a processing element for automatically determining an area containing the mission route for which terrain source data is required, said processing element also automatically dividing the area into a plurality of regions based upon the mission route and determining a respective resolution of the terrain source data for each region.
33. An automated flight simulation mission profiler according to claim 32 wherein said input also receives data defining at least one of an aircraft platform and a simulator platform, and wherein said processing element determines the area and the respective resolution of regions within the area based at least partially upon at least one of the aircraft platform and the simulator platform.
34. An automated flight simulation mission profiler according to claim 32 wherein said input receives data defining a plurality of different types of points along the mission route, and wherein said processing element determines the area and the respective resolution of regions within the area based at least partially upon the different types of points along the mission route.
35. An automated flight simulation mission profiler according to claim 32 wherein said processing element is capable of determining the area and the respective resolution of regions within the area based upon predefined criteria, and wherein said input is adapted to receive adjustments to at least some of the predefined criteria such that said processing element determines the area and the respective resolution of regions within the area based upon the adjusted criteria.
36. An automated method for determining a flight simulation mission profile comprising:
receiving data at least partially defining a mission route;
automatically determining an area containing the mission route for which terrain source data is required; and
automatically dividing the area into a plurality of regions based upon the mission route and determining a respective resolution of the terrain source data for each region.
37. A method according to claim 36 further comprising receiving data defining at least one of an aircraft platform and a simulator platform, and wherein automatically determining the area and the respective resolution of regions within the area is based at least partially upon at least one of the aircraft platform and the simulator platform.
38. A method according to claim 36 further comprising receiving data defining a plurality of different types of points along the mission route, and wherein automatically determining the area and the respective resolution of regions within the area is based at least partially upon the different types of points along the mission route.
39. A method according to claim 36 wherein automatically determining the area and the respective resolution of regions within the area is based upon predefined criteria, and wherein the method further comprises receiving adjustments to at least some of the predefined criteria such that the area and the respective resolution of regions within the area are determined based upon the adjusted criteria.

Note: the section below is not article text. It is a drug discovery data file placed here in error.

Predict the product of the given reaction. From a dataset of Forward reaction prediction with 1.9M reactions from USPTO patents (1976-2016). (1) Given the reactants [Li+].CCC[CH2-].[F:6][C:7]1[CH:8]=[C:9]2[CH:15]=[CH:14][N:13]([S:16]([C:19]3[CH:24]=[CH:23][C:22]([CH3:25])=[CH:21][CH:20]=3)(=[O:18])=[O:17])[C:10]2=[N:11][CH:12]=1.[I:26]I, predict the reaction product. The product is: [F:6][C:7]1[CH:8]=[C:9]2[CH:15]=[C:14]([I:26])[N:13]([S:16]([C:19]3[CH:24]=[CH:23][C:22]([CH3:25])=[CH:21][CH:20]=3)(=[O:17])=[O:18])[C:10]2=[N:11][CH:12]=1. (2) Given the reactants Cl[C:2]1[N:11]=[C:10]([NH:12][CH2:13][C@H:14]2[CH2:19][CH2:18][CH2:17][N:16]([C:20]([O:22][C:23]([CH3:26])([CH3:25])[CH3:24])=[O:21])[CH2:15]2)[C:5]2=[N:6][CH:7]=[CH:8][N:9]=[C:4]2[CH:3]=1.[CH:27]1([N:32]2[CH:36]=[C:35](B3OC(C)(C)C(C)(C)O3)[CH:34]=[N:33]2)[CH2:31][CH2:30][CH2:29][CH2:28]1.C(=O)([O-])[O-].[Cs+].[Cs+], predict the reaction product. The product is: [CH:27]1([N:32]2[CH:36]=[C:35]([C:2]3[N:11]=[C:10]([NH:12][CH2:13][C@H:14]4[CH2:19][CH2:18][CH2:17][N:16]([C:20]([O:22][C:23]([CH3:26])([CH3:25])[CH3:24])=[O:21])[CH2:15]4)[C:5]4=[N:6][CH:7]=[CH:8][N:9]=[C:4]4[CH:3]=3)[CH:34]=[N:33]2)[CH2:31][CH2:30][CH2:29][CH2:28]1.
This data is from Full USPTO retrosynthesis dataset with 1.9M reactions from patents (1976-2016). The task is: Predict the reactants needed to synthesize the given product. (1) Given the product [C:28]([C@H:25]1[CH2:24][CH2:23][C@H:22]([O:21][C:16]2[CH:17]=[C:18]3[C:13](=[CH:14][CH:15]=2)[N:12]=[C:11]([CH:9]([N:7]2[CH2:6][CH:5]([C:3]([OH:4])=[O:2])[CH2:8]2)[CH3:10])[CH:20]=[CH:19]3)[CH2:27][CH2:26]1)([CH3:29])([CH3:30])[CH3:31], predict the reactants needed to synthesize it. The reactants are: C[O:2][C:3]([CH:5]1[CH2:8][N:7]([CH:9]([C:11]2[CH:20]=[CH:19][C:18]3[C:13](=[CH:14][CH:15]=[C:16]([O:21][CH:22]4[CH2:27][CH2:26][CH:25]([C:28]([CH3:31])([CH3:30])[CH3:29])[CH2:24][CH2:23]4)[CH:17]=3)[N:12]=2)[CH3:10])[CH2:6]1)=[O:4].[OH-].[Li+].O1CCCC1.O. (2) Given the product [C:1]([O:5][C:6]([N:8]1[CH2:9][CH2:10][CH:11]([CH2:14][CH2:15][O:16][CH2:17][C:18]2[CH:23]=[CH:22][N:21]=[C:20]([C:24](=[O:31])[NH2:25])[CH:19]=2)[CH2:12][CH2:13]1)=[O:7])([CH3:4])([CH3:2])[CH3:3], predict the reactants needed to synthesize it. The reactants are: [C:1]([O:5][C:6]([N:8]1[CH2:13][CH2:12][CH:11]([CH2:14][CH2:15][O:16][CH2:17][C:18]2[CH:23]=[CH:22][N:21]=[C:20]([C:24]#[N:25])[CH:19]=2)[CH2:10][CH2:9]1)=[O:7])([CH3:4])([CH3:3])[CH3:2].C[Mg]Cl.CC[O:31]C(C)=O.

40. An apparatus for automatically collecting terrain source data for display during flight simulation, the apparatus comprising:
an input for receiving data defining an area containing a mission route for which terrain source data is required;
a search engine for automatically searching a plurality of electronic collections of terrain source data to identify terrain source data covering the area containing the mission route; and
a memory device for storing the terrain source data covering the area containing the mission route identified by the search engine to facilitate display during flight simulation.
41. An apparatus according to claim 40 wherein said memory device stores terrain source data from prior mission routes.
42. An apparatus according to claim 41 wherein said search engine compares terrain source data obtained from an electronic collection of terrain source data with terrain source data from prior mission routes to determine the terrain source data that is most acceptable for the flight simulation of the mission route.
43. An apparatus according to claim 42 wherein said search engine obtains information representative of the terrain source data that is obtainable from the electronic collection of terrain source data, wherein said search engine obtains the terrain source data from the electronic collection of terrain source data that is more acceptable for the flight simulation of the mission route than terrain source data from prior mission routes, and wherein said memory device stores the terrain source data obtained from the electronic collection.
44. An apparatus according to claim 43 wherein said memory device comprises:
a first memory device for storing the information representative of the terrain source data; and
a second memory device for storing the terrain source data.
45. A method for automatically collecting terrain source data for display during flight simulation, the method comprising:
receiving data defining an area containing a mission route for which terrain source data is required;
automatically searching a plurality of electronic collections of terrain source data to identify terrain source data covering the area containing the mission route; and
storing the terrain source data covering the area containing the mission route identified by the search engine to facilitate display during flight simulation.
46. A method according to claim 45 wherein storing the terrain source data comprises storing terrain source data from prior mission routes.
47. A method according to claim 46 wherein automatically searching the plurality of electronic collections of terrain source data comprises comparing terrain source data obtained from an electronic collection of terrain source data with terrain source data from prior mission routes to determine the terrain source data that is most acceptable for the flight simulation of the mission route.